|Look at them there...so smug.|
Every so often, however, the clouds would break and we would get a temporary reprieve from bottled spaghetti sauce and overcooked chicken; we would get Mom's version of Beef Stroganoff (with English peas, but what can you do?). Back when we were eating red meat (pre-Turkagedon), it was a sour, saucy bit of deliciousness constructed within five minutes and on the table in twenty (later she tried it with turkey and...just...no). Once, utterly famished, I asked how long it was going to take her to cook and she said "I'm making Beef Stroganoff, baby, it'll be ready shortly. It's quick and dirty.". Quick and dirty. We did not have it often because my mother was the consummate dieter, reluctant to let us partake of such delights as regular soda, real cheese or in this case... real sour cream. Oh, but when we did? It was a steaming mountain of ground beef, ornamenting a split pop tin biscuit or curly egg noodles. It was easy to ignore those wretched peas when they were placed aside (or sometimes beneath) such profound, childhood excellence.
The best thing my mother ever did for us foodwise, I believe, was refuse to enjoy cooking...and refuse to infuse much variety into our diet (till she started watching Food Network, and then she started eating all sorts of beautiful things... naturally we had all moved out by then.). If we complained she would say "make something yourself" which at first seemed terse, but in time became very empowering. Mom encouraged us to cook and cook often, to experiment with anything that struck our fancy,. The best part about it? She was always willing to do the dishes afterwards. I did not realize how 'different' my early chefiness was until a dear friend of mine from high school mentioned it the other day at dinner. She remembered many of our phone conversations back then ending with 'I have to go cook'. I guess I fell into the role when I decided I could not take one more English pea.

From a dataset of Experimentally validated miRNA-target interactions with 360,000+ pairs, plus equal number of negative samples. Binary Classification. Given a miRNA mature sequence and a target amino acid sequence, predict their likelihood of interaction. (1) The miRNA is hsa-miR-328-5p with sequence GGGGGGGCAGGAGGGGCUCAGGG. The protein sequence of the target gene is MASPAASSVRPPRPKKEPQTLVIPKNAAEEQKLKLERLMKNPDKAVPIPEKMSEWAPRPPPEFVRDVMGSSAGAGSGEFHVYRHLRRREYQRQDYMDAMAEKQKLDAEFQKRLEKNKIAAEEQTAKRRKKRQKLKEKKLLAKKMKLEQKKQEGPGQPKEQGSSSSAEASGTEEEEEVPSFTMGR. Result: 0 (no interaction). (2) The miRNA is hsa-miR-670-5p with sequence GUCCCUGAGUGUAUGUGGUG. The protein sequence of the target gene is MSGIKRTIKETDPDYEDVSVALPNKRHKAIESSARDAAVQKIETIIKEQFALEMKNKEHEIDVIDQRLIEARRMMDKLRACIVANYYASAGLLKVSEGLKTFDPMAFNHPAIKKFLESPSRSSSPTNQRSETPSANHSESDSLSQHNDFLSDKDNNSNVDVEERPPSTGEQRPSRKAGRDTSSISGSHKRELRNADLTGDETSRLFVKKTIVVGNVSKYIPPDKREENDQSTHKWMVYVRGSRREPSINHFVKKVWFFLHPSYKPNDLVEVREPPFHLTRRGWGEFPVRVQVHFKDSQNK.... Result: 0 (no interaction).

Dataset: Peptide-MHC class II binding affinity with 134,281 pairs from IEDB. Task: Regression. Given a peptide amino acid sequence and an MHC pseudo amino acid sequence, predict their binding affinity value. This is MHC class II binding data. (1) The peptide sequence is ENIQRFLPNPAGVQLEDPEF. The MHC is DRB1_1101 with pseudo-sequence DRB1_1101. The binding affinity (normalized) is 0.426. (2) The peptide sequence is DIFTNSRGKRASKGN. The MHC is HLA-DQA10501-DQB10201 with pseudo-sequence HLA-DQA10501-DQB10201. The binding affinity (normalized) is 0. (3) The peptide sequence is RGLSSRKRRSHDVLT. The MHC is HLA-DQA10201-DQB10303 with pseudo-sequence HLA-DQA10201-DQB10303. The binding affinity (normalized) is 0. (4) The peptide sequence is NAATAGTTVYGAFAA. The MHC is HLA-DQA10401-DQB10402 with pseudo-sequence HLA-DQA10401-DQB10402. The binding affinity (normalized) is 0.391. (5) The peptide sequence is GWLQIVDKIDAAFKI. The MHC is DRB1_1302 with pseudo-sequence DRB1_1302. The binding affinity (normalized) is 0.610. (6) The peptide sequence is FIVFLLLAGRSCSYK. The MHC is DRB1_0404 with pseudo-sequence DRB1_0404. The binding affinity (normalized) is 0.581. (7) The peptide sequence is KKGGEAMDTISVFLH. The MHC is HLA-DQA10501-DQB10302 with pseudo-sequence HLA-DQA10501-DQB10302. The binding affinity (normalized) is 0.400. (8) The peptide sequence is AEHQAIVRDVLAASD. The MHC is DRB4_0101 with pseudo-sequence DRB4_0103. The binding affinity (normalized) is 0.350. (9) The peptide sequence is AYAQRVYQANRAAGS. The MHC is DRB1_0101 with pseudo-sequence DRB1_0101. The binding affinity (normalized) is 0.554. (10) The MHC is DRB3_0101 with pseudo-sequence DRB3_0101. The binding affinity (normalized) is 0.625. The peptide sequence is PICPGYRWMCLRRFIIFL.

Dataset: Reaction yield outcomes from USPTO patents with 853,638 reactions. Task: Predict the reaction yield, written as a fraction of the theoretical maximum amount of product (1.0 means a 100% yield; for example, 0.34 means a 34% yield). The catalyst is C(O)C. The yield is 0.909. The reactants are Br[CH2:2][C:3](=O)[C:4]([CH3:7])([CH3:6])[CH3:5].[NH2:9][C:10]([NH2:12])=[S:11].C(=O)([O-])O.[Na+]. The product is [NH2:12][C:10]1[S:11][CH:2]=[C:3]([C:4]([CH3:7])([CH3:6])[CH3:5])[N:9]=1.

In March, my mother passed away. In the last years of her life, I had the privilege of getting to know her as not only a mom, but as a woman...and what an -exceptional- one she was. We emptied many plates together, shared many laughs, and no matter how hard I tried, I could never recruit her away from her precious White Zinfandel. My mother had the most amazing laugh, and a more amazing spirit which endures in my children (the moxy little dames). I do not cry for her often (she would fuss me out if I did), but when I do I recently realized it is not because I am lost without her, it is that I am terribly, terribly bored and at times...very lonely. This is the first and last time I will write anything on this blog about my mother's death, because that part of my life occupies a very small part of my heart, and I refuse to live there. I will, however, write post about her utter fabulousness from time to time, and the occasional brilliant recipe I was fortunate enough to learn from her. I miss you, Mom, and if there is any justice in this world or the next, you are resting with God, reservations, and a chilled bottle of White Zin.
In the words of the insanely quotable Forest Gump, 'That's all I have to say about that'.
Enough of this emo bullshit, let's cook!
Mom's Quick and Dirty Beef Stronganoff
If you want to taste it the way it was intended, take out all of the fresh ingredients (except the beef) and do everything from a can or seasoning bottle. Quick and dirty.
- 1 lb Ground Beef
- 2-3 Tbs Diced Onion and/or Onion Powder (to taste)
- 8 oz Sour Cream
- 1 can Cream of Mushroom Soup
- 8oz carton Fresh Mushrooms (or 1 can Sliced Mushrooms)
- Splash of Milk
- 6-8 oz Egg Noodles (1/2 to 2/3 of a bag) or Pop Tin Biscuits (Grands...or fresh biscuits if that is your pleasure)
1. Brown ground beef with fresh onion or sprinkle with a teaspoon of onion powder. Drain.
2. Return beef to the pan and saute for a minute or so with the fresh mushrooms.
3. Pour in soup, sour cream, and stir till smooth. Season with salt*, pepper, and more onion powder if necessary. I like the sauce to have that sharp sour cream/onion flavor.
4. Bring the sauce to a brief boil, then turn the heat to a simmer and put a top on the pan.
5. Cook until the mushrooms are tender. If the sauce is thicker than you like, add milk little by little. Make sure to re-season after pouring in the milk.
6. Serve over biscuits or noodles and enjoy the hell out of it.
* If serving over noodles, you want your sauce to be on the saltier side or it will taste bland when mixed with the egg noodles.